713.1311/217: Telegram

The Chargé in Guatemala (Lawton) to the Secretary of State

14. With reference to telegram from Minister at Managua number 30, January 26, 5 p.m., this morning I had a long talk with the Foreign Minister about the forthcoming Central American conference. He told me that since his return 3 days ago from Montevideo he had not had a chance to consult the President at length and to [Page 424]formulate definitely the Guatemalan viewpoint with respect to the conference. However, he said that he was in a position to give me the following information:

President Ubico and Skinner-Klee3 are firmly of the opinion that the conference should be held in Guatemala and they would like to have its inauguration on Washington’s Birthday, February 22. They prefer that the invitations should be extended by the Nicaraguan Government in the names of the Governments of Guatemala, Honduras, and Nicaragua. Without suggesting a particular day they feel that the invitations should be extended sometime next week. They will be glad to include Panama in the conference, as well as in any treaties that may be drawn up, as long as the United States approves such participation and does not feel that the obligations assumed are in conflict with the special relationship existing between the United States and Panama. They also agree that the conference will be of such importance that the delegations should comprise at least three members each.

The Foreign Minister then said that he had not yet obtained the President’s approval of a draft agenda embodying the views of the Guatemalan Government but that he hoped to provide me with such a draft on Monday or Tuesday. However, he said that he plans to propose to the conference a number of measures tending towards a Central American union but not including a specific proposal for political federation. He feels the latter may develop gradually if the various preliminary measures are successful. These measures would include: Uniformity of laws, free trade throughout the Isthmus, a common Central American citizenship, a single diplomatic and consular service for the Isthmus, a unified educational system, and a common monetary system preferably based on the quetzal. Unlike President Ubico, he does not favor revision of the Treaty of Peace and Amity to include sanctions but he feels that the existing provision regarding non-recognition of revolutionary governments should be re-enacted in a new treaty to be subscribed to by all the Central American republics. He said that he hoped to persuade President Ubico to abandon his intention of insisting upon sanctions.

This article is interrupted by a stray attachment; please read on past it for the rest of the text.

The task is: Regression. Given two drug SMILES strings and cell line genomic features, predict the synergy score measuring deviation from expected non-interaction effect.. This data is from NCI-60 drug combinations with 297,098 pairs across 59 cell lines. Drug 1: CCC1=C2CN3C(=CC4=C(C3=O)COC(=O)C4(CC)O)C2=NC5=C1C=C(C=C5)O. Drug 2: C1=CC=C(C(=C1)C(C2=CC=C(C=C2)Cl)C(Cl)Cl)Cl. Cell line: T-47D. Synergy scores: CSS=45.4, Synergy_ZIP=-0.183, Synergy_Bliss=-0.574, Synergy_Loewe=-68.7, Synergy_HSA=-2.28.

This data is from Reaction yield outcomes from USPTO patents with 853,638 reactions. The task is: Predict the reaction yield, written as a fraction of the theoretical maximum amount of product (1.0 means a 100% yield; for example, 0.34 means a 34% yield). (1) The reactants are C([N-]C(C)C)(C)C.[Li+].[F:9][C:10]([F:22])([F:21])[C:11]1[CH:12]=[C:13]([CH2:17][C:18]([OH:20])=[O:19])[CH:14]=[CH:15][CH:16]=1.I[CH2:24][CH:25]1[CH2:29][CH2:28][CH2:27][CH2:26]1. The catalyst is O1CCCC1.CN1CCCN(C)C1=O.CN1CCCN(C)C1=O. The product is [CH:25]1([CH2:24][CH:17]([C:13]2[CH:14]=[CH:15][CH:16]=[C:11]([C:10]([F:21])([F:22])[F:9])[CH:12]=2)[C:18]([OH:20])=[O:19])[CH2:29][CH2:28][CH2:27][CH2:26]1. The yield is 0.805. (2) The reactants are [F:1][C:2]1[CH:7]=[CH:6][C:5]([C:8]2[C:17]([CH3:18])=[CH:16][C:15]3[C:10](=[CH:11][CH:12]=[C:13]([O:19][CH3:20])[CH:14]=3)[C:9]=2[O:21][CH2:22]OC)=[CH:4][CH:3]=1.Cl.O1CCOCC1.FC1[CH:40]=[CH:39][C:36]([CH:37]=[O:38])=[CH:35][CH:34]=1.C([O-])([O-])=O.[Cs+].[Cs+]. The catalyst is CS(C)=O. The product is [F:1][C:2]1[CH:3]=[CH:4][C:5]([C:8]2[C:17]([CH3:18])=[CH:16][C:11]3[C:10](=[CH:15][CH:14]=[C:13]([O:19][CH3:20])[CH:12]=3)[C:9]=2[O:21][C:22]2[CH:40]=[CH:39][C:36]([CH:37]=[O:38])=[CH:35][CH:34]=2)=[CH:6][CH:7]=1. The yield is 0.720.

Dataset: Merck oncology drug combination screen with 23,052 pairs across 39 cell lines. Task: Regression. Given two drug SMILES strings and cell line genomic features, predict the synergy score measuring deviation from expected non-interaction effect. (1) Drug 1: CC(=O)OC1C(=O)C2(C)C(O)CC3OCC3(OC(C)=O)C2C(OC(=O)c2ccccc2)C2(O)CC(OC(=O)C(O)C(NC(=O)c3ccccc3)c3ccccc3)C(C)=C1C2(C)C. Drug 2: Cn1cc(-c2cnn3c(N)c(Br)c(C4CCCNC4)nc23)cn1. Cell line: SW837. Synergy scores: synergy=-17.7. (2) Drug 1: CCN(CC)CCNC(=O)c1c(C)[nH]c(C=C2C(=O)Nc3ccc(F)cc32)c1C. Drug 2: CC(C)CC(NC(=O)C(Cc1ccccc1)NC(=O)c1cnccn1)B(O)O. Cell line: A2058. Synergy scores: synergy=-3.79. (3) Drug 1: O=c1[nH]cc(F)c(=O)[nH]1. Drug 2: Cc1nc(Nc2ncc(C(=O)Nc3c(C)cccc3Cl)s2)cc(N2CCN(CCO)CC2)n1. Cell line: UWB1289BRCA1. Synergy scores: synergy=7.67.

The Foreign Minister concluded by saying that he felt that Guatemala, Honduras, and Nicaragua should agree beforehand in a general way on the conference agenda and that they should go ahead along the lines indicated above whether or not the other republics joined with them. He also indicated that one of the most important factors for the success of the conference would be the approval and encouragement [Page 425]of the State Department and he expressed a desire to know whether the suggested plans meet with the approval of the Department and also whether it would view sympathetically the issuance of an invitation to Panama.

Repeated to Central American missions and Panama.

  1. Alfredo Skinner-Klee, Guatemalan Minister for Foreign Affairs.